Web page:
Table 5

Adverse Events reported in the first year

 

SCS

PMR

Disease related

  

Unstable angina

16

9

Myocardial infarction

2

0

Worsening angina

6

3

Total disease related

24

12

SCS related

  

Infection of SCS system

0

NA

Undesirable change in stimulation

14

NA

Pain at neurostimulator site

5

NA

Neurostimulator migration

2

NA

Lead migration

1

NA

PMR related

  

Pseudoaneurysm

0

1

Groin haematoma

1

1

Other miscellaneous

2

4

TOTAL EVENTS

49

18

Total Events excluding SCS/PMR related

26

16

Discussion

Refractory angina pectoris is an increasingly common clinical problem with significant associated morbidity. Many different treatment modalities have been reported to alleviate symptoms and hence improve quality of life for patients with this condition. When assessing the efficacy of such therapies it is important to acknowledge that because angina is a symptom, it is subjective in nature. This is particularly so in the situation of medical devices, where a significant placebo effect is known to exist [3, 4]. Consequently, caution must be exercised in the interpretation of studies based solely upon anginal symptoms, or other subjective endpoints such as hospital admissions, and exercise performance, although from the individual patient's point of view, these endpoints may be the most important.

Previous data assessing changes in perfusion following both SCS and PMR has been inconclusive. Three PET studies of myocardial perfusion and SCS in humans have been published. Two studies did not demonstrate any increase in the primary outcome measure, total myocardial blood flow following SCS. [1517] The third study, which only assessed resting flow, reported an increase in total myocardial blood flow. Two of the studies, as part of a secondary analysis, reported "homogenisation of flow" i.e. when comparing regional flow after SCS to baseline results, blood flow increased in regions of low baseline flow and fell in regions of high baseline flow. This flow homogenisation, which was suggested to underpin the beneficial effects of SCS could also be explained by the phenomenon of regression to the mean. Diedrichs et al.[18] reported an improvement in myocardial perfusion in some patients 12 months after treatment with SCS. However, this improvement, unlike improvements in symptom severity, functional capacity and quality of life, was not demonstrated at 3 months rasing the possibility that the perfusion changes were secondary to improved functional capacity. Similarly, following PMR treatment, most clinical studies have failed to show a consistent change in myocardial perfusion to correspond to improvements recorded in angina class and exercise capacity, although investigators have reported improvements in myocardial perfusion some using different laser systems to that used here [8, 10, 1921]. Some of these differences may be explained by patient and laser system selection. The laser used in this study was the Cardiogenesis system which differs from the Biosense DMR[21] system in that angiographic and perfusion data are used to identify areas to be treated by laser as opposed to electromechanical mapping of the left ventricular cavity, and in that the DMR laser is a 'contact' system such that the depth of the channels created is significantly less.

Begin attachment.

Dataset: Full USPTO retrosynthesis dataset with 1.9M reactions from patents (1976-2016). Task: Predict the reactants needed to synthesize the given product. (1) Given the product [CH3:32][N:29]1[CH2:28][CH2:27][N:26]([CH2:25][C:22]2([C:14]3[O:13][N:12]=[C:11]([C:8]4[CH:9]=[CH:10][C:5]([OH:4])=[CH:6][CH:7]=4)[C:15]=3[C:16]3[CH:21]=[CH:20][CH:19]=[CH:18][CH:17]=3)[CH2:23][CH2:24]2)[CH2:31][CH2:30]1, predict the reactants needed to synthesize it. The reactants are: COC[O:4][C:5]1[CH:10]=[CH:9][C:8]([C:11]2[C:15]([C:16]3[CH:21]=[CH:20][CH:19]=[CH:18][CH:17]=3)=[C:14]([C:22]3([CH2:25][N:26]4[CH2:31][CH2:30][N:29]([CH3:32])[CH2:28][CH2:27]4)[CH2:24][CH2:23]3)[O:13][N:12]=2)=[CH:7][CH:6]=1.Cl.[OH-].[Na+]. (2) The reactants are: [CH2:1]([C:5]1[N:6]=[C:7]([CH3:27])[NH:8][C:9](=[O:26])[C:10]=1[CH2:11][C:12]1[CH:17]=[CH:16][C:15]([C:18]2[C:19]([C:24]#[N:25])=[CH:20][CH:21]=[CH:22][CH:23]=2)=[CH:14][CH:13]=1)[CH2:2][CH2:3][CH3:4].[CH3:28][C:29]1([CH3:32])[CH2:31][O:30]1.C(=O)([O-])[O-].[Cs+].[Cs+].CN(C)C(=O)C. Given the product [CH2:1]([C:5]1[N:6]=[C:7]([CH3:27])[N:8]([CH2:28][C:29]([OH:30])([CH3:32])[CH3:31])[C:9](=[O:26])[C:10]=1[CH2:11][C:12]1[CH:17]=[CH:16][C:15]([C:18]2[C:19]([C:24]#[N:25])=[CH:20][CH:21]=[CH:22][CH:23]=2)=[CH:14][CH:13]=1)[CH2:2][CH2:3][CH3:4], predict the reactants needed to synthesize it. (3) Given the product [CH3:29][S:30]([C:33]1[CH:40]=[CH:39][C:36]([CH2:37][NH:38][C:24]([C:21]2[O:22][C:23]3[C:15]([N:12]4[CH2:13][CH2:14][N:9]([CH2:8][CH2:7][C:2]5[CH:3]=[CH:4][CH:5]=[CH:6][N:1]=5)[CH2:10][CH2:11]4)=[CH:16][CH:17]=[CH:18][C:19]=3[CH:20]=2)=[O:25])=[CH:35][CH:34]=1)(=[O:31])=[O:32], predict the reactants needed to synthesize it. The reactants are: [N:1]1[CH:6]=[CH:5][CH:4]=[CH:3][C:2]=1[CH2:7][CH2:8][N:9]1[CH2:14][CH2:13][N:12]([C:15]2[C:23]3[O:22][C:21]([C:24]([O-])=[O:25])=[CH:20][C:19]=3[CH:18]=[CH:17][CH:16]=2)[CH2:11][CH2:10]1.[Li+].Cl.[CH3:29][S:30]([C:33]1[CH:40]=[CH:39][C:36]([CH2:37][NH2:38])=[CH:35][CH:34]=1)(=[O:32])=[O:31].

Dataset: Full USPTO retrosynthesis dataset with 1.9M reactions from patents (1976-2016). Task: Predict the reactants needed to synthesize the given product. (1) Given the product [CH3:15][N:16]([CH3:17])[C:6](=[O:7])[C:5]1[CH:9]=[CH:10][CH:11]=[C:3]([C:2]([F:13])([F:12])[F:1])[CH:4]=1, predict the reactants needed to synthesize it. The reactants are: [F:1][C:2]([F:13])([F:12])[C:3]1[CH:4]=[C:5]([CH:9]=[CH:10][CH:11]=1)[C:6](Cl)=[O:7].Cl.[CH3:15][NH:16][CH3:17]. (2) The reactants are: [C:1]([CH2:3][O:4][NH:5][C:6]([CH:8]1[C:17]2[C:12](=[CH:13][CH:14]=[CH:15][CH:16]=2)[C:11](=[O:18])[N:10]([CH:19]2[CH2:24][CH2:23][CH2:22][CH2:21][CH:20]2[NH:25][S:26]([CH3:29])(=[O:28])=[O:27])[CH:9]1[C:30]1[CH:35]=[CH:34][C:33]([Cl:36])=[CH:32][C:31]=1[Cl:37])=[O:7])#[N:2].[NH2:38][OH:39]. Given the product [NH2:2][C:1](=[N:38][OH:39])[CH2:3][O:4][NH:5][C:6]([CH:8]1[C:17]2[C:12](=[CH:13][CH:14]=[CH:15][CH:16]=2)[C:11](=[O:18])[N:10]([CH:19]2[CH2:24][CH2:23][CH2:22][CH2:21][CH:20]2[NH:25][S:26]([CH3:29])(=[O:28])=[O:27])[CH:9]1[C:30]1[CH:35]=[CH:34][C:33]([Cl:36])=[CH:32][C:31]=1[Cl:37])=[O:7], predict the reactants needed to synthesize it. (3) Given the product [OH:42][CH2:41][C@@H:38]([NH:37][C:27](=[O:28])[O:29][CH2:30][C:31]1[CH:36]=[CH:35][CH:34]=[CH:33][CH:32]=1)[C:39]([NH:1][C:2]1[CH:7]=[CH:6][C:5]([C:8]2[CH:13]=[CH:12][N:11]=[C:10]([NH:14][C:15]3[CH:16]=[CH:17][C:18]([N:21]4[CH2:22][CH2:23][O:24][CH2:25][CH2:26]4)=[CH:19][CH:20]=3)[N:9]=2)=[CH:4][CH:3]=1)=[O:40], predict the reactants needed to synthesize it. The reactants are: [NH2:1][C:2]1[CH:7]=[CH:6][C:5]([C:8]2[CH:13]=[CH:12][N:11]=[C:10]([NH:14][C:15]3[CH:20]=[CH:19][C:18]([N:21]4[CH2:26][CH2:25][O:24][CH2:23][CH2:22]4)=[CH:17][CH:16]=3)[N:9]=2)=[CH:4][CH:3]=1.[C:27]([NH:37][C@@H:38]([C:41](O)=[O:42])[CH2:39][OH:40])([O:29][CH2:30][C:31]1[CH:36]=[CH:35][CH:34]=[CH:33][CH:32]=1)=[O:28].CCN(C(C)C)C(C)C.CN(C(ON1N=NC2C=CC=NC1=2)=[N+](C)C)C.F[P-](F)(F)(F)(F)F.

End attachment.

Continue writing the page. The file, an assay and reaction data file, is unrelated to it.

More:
This is the first study to compare change in perfusion in refractory angina for two active treatments. There was no significant difference in perfusion between or within treatment groups at year one. There are several limitations of this study and these may account for this negative finding. Although it is known that the symptoms of refractory angina pectoris remain remarkably constant in most patients [22], it is clear that perfusion defects can vary considerably, independently of study processing variables [23]. In addition, perfusion defects were assessed using adenosine as a selective vasodilator with sestamibi as the tracer agent. Patients with refractory angina often have diffuse coronary artery disease with impaired fractional flow reserve hence it may not be possible to demonstrate a change in perfusion, even in the presence of significant ischaemia. Also, this study was relatively small and was not powered for this secondary outcome measure.

Conclusion

In conclusion, this study has not demonstrated a significant change in perfusion one -year post treatment. We would recommend that studies of refractory angina therapies include objective measures of myocardial performance and that consideration be given to techniques other than myocardial perfusion imaging using adenosine as a stressor.

Abbreviations

SCS: 

spinal cord stimulation

PMR: 

percutaneous myocardial laser revascularisation

PET: 

positron emission tomography

SRS: 

summed rest score

SSS: 

summed stress score

SDS: 

summed difference score.

Declarations

Acknowledgements

The authors would like to acknowledge the patients who contributed to the study and Ms Juanita Nortje and the Departments of Nuclear Medicine and Research and Development, Papworth Hospital.

Authors’ Affiliations

(1)
Department of Cardiology, Papworth Hospital
(2)
MRC Biostatistics Unit
(3)
Department of Research and Development, Papworth Hospital
(4)
Department of Anaesthetics, Papworth Hospital

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© Khan et al; licensee BioMed Central Ltd. 2008

This article is published under license to BioMed Central Ltd. This is an Open Access article distributed under the terms of the Creative Commons Attribution License (http://creativecommons.org/licenses/by/2.0), which permits unrestricted use, distribution, and reproduction in any medium, provided the original work is properly cited.